Global Operation Sees Infamous ‘Microsoft’ Scammers Finally Taken Down [Updated]

Global Operation Sees Infamous ‘Microsoft’ Scammers Finally Taken Down [Updated]

An international operation four years in the making between Australian, North American and Canadian authorities has taken down one of the world’s largest — and coincidentally most annoying — fraud groups: the infamous phone scammers posing as Microsoft tech support employees. Here’s how it all went down.

More: Microsoft Scam Callers On The Loose Again How To String Along A Scam Caller The Biggest Scams And How To Avoid Them

Australia was the first country to be hit by the Microsoft tech support scam in a fraud operation that spanned the globe.

In 2009, the phone rang at the Australian Communications and Media Authority (ACMA). It was someone calling to complain. Not a new thing for the ACMA, but this was the start of something big. Something that would sweep the world, taking innocent users wanting to stay safe online for millions of their dollars.

The first caller to the ACMA complained about receiving an unsolicited marketing call from someone saying they were from Microsoft. It was not only unusual, but illegal that this person was called, seeing as how they were one of the eight million Australians registered on the ACMA’s Do Not Call register. Pretty soon, the phones were ringing off the hook at the ACMA as Do Not Call registrants began flooding the agency with complaints about Microsoft scam callers.

What were these scammers doing to draw the ire of so many people?

Here’s how the scam ultimately works: a scammer calls you posing as a Microsoft employee. Seeing as how Windows is the dominant platform, it’s a fair bet they’ll get someone they can work with. The “Microsoft employee” tells you that they’ve detected a problem, breach, glitch or error in your PC, and walk you through a support process to remedy your problem. Herein lies the rub: by following the steps, you open up your computer to the very hackers these scammers tell you you’re protecting yourself against.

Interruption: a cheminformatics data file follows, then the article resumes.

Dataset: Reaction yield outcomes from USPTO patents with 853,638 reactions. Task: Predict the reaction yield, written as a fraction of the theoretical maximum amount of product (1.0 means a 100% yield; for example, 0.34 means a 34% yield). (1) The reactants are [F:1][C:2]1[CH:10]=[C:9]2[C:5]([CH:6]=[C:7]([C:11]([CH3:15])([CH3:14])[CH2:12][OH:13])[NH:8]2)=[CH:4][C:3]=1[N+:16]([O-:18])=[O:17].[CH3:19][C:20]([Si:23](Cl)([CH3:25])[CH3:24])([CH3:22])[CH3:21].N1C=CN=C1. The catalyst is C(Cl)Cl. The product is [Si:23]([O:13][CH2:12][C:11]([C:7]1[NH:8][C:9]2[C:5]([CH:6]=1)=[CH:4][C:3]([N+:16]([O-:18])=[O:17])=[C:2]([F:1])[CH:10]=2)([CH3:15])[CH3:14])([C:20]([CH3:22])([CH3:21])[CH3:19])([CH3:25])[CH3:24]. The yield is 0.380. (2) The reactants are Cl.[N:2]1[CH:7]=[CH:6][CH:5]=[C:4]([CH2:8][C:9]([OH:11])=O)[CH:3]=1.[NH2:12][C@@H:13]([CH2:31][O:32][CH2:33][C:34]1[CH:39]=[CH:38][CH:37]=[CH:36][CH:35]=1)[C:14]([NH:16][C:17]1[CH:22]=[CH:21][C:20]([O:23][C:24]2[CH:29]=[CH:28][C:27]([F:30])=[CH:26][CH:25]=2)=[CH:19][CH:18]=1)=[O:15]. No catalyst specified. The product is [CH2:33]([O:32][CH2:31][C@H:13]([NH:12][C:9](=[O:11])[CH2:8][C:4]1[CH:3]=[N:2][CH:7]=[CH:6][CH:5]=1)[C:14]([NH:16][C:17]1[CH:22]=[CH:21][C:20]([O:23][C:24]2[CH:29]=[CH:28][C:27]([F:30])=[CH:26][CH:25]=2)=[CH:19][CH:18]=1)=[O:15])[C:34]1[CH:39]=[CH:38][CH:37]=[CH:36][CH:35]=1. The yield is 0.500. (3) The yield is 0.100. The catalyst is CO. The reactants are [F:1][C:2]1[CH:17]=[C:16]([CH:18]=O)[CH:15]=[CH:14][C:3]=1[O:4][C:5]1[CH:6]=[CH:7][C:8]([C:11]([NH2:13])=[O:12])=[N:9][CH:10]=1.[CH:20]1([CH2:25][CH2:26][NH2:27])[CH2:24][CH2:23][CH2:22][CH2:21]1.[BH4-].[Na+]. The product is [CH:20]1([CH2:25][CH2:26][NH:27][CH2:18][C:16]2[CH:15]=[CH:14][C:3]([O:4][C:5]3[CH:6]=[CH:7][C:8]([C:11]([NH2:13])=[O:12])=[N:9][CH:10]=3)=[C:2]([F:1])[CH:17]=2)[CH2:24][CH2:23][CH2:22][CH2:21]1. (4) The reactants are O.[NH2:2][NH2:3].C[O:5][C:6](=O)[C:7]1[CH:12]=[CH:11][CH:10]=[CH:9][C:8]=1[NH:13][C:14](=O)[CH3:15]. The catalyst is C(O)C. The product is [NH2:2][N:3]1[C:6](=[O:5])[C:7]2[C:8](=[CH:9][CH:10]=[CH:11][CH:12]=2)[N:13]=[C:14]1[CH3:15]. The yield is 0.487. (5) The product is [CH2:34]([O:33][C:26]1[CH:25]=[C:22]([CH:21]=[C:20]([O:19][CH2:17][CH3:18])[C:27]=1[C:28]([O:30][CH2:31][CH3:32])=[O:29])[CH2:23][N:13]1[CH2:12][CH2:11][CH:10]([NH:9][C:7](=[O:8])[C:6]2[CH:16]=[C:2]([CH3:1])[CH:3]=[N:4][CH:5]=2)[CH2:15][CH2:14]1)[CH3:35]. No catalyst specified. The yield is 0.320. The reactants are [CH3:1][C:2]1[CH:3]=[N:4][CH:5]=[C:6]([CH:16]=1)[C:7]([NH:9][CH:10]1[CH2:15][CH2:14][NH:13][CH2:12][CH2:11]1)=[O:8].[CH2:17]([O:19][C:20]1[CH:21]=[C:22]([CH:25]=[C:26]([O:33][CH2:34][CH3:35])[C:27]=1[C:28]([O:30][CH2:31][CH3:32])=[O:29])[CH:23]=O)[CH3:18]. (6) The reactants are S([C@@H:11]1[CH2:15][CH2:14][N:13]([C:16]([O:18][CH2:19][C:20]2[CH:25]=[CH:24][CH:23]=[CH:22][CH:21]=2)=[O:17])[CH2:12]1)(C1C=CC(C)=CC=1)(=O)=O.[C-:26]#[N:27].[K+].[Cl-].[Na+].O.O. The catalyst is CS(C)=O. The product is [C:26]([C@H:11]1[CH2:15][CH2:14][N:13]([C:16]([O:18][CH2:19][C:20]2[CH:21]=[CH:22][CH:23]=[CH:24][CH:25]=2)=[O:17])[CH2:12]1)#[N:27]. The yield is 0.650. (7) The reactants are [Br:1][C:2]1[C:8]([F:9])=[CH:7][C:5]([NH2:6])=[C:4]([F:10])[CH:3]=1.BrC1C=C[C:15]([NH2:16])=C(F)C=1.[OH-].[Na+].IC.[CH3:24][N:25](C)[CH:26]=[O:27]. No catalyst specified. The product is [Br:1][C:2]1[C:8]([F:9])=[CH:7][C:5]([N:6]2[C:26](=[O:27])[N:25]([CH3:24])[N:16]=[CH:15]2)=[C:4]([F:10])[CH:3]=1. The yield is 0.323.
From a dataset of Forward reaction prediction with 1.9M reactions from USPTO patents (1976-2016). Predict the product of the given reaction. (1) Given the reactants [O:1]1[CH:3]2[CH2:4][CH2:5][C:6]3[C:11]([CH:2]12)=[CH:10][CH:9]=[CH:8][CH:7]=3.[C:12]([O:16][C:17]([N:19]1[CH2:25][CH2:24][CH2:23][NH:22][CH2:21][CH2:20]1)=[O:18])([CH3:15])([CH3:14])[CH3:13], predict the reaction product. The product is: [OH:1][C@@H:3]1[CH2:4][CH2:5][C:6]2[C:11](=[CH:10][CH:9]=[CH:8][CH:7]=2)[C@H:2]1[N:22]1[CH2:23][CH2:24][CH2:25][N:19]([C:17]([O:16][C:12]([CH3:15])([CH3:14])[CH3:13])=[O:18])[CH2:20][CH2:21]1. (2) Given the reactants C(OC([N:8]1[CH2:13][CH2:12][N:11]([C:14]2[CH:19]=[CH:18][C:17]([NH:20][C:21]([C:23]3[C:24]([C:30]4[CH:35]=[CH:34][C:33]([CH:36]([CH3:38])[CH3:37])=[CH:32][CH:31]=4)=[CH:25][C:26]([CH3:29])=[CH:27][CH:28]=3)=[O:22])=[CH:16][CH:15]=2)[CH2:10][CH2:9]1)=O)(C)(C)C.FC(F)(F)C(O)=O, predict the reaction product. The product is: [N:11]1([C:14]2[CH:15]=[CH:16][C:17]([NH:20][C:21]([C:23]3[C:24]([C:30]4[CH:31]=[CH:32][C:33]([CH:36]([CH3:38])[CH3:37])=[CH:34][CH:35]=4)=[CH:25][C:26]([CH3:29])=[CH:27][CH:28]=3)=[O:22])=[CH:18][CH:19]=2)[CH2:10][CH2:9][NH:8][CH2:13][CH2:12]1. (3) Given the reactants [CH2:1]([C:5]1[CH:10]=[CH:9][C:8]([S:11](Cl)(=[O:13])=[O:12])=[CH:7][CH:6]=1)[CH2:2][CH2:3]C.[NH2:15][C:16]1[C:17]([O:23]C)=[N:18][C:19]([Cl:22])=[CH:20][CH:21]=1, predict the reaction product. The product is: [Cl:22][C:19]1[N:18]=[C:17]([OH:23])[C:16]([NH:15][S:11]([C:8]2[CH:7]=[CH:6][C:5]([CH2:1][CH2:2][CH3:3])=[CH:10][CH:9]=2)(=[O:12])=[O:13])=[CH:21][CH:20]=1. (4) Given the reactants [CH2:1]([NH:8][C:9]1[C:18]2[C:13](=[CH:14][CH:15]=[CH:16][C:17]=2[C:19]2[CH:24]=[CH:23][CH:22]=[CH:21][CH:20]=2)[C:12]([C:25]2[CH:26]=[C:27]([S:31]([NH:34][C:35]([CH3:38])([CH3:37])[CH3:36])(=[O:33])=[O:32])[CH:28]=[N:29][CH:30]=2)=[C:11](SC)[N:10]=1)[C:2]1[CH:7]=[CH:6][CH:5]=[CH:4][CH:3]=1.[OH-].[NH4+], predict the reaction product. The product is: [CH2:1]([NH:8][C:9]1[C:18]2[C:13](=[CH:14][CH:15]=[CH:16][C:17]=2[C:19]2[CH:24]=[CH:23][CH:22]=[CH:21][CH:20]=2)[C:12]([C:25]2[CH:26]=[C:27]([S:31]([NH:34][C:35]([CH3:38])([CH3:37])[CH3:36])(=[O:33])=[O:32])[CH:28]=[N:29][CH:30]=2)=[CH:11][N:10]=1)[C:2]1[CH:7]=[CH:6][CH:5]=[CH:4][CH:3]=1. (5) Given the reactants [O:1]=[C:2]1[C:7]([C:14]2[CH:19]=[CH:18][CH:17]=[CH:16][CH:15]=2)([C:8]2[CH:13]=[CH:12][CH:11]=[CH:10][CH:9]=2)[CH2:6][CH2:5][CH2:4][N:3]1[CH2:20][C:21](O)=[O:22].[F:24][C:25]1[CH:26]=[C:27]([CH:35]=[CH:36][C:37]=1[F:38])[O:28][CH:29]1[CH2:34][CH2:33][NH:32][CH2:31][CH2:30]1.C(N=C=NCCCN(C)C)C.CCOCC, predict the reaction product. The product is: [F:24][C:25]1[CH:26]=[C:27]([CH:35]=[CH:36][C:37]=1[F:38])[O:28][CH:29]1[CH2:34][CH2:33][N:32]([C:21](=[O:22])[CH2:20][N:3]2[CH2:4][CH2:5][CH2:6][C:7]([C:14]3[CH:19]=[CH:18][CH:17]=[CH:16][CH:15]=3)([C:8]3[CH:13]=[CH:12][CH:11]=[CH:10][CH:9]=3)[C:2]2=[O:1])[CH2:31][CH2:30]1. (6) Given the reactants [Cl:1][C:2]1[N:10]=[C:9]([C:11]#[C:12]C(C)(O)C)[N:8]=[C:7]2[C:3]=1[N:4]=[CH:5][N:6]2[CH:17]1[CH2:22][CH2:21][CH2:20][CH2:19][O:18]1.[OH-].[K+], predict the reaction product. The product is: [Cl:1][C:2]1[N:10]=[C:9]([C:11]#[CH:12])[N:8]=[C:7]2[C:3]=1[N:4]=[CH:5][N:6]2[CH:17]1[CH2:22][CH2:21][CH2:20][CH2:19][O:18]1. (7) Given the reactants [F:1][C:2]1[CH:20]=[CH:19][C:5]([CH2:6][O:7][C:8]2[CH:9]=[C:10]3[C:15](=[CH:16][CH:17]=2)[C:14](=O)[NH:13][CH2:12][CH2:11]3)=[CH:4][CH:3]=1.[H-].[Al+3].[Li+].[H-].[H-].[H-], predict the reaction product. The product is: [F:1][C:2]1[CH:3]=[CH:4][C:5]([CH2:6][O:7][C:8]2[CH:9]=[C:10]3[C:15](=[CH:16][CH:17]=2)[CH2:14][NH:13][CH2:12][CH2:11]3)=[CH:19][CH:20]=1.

Adding insult to injury, the scammers then hit callers up for a “service fee” for giving you such great protection. So not only do they have your credit card, but now they have everything they need to break into your computer at a later date and pinch (or place) whatever they like. Computers that fall victim to the scam are often used in botnets for spam distribution or they’re just used as keyloggers, waiting to scoop up the details of an unsuspecting user.

It’s worth mentioning early on — despite the fact that none of you are gullible enough to fall for it — that nobody calling about a “problem” with your computer that you haven’t noticed before is legitimate, and if you’re concerned, hang up on them.

Upon realising what was going on, the ACMA moved quickly to fight back, and to tackle a problem this huge, it needed international help. The ACMA passed the scam alert onto the Federal Trade Commission (FTC)in the US.

That was in 2009. Three years on from the first report into the ACMA about the Microsoft scammers, over 10,000 complaints have been recorded. The ACMA says that the worst point came two years ago, when every second complaint to the agency was about the Microsoft scammers. This was in 2011 — a year when scam activity had doubled on the previous period. 52 per cent of the 83,000 scam complaints the ACMA received in 2011 presented as phone scams. All in all, in that 12 months, Australians lost a total of $85.6 million to various scammers.

It had to stop.

The ACMA intensified its efforts and worked with other agencies around the world — including the Canadian Radio-Television and Telecommunications Commission — to bust the scammers.

Today, in the wee hours of the morning via video link to the US, ACMA chairman Chris Chapman said that the scammer’s reign was finally over.

The FTC in the US recently won court orders against the US-based parties involved in the Microsoft calls scam. These are the first individuals to be caught in connection with the scam. They’ve had their assets frozen and they are presumably now awaiting a hearing over fraud charges.

Update: Here’s how the FTC moved on the scammers to shut down their massive operation: